MV Hallelujah Trip #8 27 Nov – 1 Dec 2017

The weather looked nasty for this Similan liveaboard trip. Day three especially with 3-4m waves forecast for the Andaman Sea. Day three, the day we usually head up to Richelieu Rock and the area of sea most likely to be effected by bad weather.

Bad weather in the Similan IslandsRather than skipping Richelieu due to conditions later in the trip we were going to dive there first before the bad weather arrived. Hats off to the decision makers, bad weather can be an easy excuse for some companies to save a bit of money on fuel but our boss was insistent our guests get to dive Thailand’s premiere dive site.

As we did the trip the wrong way round, from north to south, I’m going to do the same for this Similan liveaboard trip report and make it about our other national park, the Surin National Park where were to spend all our entire first day.

Off to Surin

MV Hallelujah Trip 6 group photoMV Hallelujah departed from Tap Lamu as usual, but instead of heading west to the Similans we headed north west for the long haul through the night to the Surin Islands. We needed an easy dive site close to Richelieu Rock for our first check dive and Surin would do nicely.

It has been a while since I dived at the Surin Islands and even when I have had the opportunity to dive there in the past I’ve probably only logged a maximum of 30 dives or so at a few random sites. The site I remember the most is Turtle Ledge, also known to our captain so that was to be our check dive choice.

Dive One at the Surin Islands

Pristine hard corals at the Surin Islands
Pristine hard corals at the Surin Islands

Jumping in the water at the Surin Islands it is instantly clear to see why this is the preferred snorkelling destination compared with the Similan Islands. The Similans have the well known name and reputation for snorkel trips but the Surin Islands have something the Similans sadly lack, pristine hard coral reefs that rise to around one to two metres below the surface.

Lobed pore coral gardens dominate the shallow waters, followed by bush, maze, staghorn and table corals as you descend deeper. Like a lot of the Surin dive sites, Turtle Ledge is a relatively shallow dive with the reef meeting the sandy seabed at around 18-20m. At this depth there large gorgonian fancorals attached to granite boulders.

It was a nice, leisurely dive just drifting along with the current. Although the fish species we saw were generally the same as seen in the Similan Islands, it was interesting to see them in different habitats and differing quantities. We saw a couple of the more interesting species, including the Andaman or Magnificent Foxface and tomato anemone fish.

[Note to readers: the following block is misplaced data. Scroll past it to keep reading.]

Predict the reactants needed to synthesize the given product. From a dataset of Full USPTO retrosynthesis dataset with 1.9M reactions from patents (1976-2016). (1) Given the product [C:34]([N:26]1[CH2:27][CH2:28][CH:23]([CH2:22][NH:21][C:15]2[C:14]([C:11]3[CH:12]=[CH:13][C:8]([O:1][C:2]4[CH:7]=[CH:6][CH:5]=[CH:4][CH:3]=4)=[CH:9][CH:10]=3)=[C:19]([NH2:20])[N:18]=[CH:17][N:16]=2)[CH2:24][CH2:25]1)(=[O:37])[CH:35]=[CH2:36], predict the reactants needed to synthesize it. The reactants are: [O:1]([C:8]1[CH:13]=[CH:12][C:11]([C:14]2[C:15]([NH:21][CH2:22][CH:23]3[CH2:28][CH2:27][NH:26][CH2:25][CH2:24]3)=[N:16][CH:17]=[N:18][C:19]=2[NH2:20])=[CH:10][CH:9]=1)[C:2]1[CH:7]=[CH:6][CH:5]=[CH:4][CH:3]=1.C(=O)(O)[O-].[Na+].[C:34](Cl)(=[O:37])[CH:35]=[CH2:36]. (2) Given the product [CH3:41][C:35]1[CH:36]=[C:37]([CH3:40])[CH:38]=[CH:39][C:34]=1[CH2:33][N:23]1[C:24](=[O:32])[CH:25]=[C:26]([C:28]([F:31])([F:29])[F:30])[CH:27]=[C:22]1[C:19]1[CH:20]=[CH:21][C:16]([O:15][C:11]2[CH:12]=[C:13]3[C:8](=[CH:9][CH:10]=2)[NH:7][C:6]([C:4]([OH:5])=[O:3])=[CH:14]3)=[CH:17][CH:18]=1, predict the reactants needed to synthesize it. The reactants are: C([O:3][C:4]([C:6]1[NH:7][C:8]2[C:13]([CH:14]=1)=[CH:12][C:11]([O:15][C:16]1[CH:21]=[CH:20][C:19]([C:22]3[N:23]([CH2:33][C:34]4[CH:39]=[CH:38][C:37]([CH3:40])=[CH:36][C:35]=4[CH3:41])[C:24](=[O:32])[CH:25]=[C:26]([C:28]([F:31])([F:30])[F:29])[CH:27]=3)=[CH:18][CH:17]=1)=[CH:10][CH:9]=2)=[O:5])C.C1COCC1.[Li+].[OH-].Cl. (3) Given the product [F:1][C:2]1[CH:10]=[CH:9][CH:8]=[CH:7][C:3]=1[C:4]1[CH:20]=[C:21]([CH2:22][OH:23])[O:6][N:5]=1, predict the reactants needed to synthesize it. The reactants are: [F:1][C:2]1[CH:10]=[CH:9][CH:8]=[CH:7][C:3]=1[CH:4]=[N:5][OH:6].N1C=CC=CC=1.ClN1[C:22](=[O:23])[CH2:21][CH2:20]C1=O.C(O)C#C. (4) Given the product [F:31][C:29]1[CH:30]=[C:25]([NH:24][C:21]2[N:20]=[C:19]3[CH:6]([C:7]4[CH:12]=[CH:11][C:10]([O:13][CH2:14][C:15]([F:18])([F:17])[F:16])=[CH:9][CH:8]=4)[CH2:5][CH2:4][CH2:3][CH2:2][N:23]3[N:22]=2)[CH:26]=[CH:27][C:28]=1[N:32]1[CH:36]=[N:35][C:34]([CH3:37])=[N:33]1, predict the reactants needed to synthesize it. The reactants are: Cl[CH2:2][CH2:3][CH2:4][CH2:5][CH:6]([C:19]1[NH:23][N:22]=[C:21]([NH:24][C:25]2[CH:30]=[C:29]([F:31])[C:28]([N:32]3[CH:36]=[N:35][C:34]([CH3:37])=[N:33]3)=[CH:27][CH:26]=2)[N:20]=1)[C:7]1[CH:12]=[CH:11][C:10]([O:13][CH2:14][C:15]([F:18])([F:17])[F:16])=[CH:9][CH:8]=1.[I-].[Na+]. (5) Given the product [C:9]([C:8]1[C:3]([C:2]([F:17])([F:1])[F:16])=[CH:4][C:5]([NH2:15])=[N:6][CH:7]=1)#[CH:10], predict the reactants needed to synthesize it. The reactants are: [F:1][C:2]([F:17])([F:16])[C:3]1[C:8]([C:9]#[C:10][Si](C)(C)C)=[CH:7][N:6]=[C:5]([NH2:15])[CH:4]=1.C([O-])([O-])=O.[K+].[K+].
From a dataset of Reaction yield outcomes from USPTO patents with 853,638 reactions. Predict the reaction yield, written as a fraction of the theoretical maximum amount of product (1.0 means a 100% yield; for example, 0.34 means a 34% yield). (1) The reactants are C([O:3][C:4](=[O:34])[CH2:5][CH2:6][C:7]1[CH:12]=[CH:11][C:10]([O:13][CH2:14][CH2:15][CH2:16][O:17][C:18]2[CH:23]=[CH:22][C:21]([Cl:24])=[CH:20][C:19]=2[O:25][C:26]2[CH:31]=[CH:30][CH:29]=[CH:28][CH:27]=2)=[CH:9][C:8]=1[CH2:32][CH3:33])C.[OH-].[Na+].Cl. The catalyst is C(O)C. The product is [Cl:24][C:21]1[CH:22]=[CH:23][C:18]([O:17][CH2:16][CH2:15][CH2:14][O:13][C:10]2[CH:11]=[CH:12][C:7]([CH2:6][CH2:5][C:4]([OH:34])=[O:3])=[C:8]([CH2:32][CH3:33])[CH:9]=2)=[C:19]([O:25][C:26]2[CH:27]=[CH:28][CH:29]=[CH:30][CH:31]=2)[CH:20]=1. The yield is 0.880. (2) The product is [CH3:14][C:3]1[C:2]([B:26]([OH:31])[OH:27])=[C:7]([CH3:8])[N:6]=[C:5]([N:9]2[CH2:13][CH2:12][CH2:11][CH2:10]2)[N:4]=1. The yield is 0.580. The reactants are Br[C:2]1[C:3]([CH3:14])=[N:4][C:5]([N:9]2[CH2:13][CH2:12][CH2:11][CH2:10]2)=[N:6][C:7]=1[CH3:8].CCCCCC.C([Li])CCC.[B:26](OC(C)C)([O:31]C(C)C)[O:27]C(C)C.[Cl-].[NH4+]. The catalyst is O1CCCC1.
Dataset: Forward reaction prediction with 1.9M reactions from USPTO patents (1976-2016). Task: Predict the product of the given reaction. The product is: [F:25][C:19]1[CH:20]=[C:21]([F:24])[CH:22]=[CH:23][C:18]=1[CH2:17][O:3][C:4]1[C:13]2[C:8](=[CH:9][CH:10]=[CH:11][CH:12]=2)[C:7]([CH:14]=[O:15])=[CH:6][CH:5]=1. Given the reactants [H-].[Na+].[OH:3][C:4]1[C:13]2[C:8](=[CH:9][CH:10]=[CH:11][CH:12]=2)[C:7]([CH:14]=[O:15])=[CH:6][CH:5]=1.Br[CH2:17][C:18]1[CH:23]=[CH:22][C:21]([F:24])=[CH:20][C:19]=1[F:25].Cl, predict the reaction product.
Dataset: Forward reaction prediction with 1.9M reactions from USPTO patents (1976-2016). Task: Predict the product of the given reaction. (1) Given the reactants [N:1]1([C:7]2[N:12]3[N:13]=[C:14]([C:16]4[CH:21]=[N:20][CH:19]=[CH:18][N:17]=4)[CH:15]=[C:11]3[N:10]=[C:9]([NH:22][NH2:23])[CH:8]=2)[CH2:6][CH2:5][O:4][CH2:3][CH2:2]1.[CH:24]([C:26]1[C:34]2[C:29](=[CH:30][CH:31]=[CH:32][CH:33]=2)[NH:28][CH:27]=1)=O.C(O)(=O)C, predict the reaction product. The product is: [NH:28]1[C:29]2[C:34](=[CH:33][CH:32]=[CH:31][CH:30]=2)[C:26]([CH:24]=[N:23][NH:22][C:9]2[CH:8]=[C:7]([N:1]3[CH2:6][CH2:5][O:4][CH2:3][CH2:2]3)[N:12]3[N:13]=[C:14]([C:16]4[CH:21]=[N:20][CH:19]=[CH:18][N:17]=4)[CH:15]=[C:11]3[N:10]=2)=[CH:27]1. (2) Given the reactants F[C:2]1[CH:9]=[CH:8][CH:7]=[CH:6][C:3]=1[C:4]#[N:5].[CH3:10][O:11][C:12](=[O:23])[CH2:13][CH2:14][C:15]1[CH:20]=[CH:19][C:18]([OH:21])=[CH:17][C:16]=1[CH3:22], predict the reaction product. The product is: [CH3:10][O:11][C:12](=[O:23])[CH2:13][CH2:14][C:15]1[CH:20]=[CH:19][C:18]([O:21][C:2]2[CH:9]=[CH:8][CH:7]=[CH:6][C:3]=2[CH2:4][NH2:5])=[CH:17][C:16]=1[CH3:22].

Juvenile Batfish at the Surin Islands
Juvenile Batfish

The highlight for me was spotting a juvenile Shaded batfish. The Surin Islands is the only location I’ve ever seen these.

With our check dive completed it was time to head over to Richelieu Rock, by far the best site within the Surin National Park and in Thailand. At this point in the trip the wind was picking up, there were some waves at Richelieu but nothing MV Hallelujah couldn’t handle with ease. With the weather still holding out it was a nice surprise to find only one other boat at the dive site.

Richelieu on Fine Form

Diving Richelieu is amazing right now. It’s always a great dive there but so far this season it is even better than ever. We ended the 2016-2017 Similan diving season with Richelieu Rock on similar form. Often during the low season things change at our dive sites, but this year it seems like diving there continues on the fine form we ended on last season and it gets better week by week.

High productivity at Richelieu Rock in Thailand
High productivity at the Rock

There is the usual amazing array of colourful soft corals, the anemone gardens, large sea fans and an absolute abundance of dazzling reef fish that make Richelieu Rock a world class dive site. However it is the millions upon millions of glass fish that surround the rock that, in turn attract larger pelagic fish life that is adding that extra excitement.

Everywhere you look there are numerous species of trevally, barracuda, emperor fish and snapper roaming around the rock continually harassing and feeding on the glassfish.

My favourite are the juvenile giant trevally, with their mirror like sheen, darting around the rock in a blur of silver. The productivity at Richelieu is simply breathtaking.

Congratulations from MV Hallelujah

Honey Mooners on MV HallelujahIt’s always nice to have some honeymooners on board our Similan liveaboard and this time we had two couples with us. Once more, congratulations and good luck Fernanda and Abrahao and Emeline and Stephane from all of us on Hallelujah 🙂 A big thank you to everyone who joined us for trip number 8, this is the one we beat the weather, had some great dives and saw Richelieu Rock at it’s stunning best. All we need now are some whale sharks.

1 thought on “MV Hallelujah Trip #8 27 Nov – 1 Dec 2017”

  1. This has been my very first liveaboard but certainly not the last. Ric and all the crew, you have been wonderful and great fun to be around. Will mostly and highly recommend this trip with you to all my friends. Thanks for the good times. Will see you soon. Let’s not forget the beautiful people I had the pleasure to meet on board with whom I will keep in touch and hopefuly get to see them as well in a near future. Bravo ! You’re the BEST.

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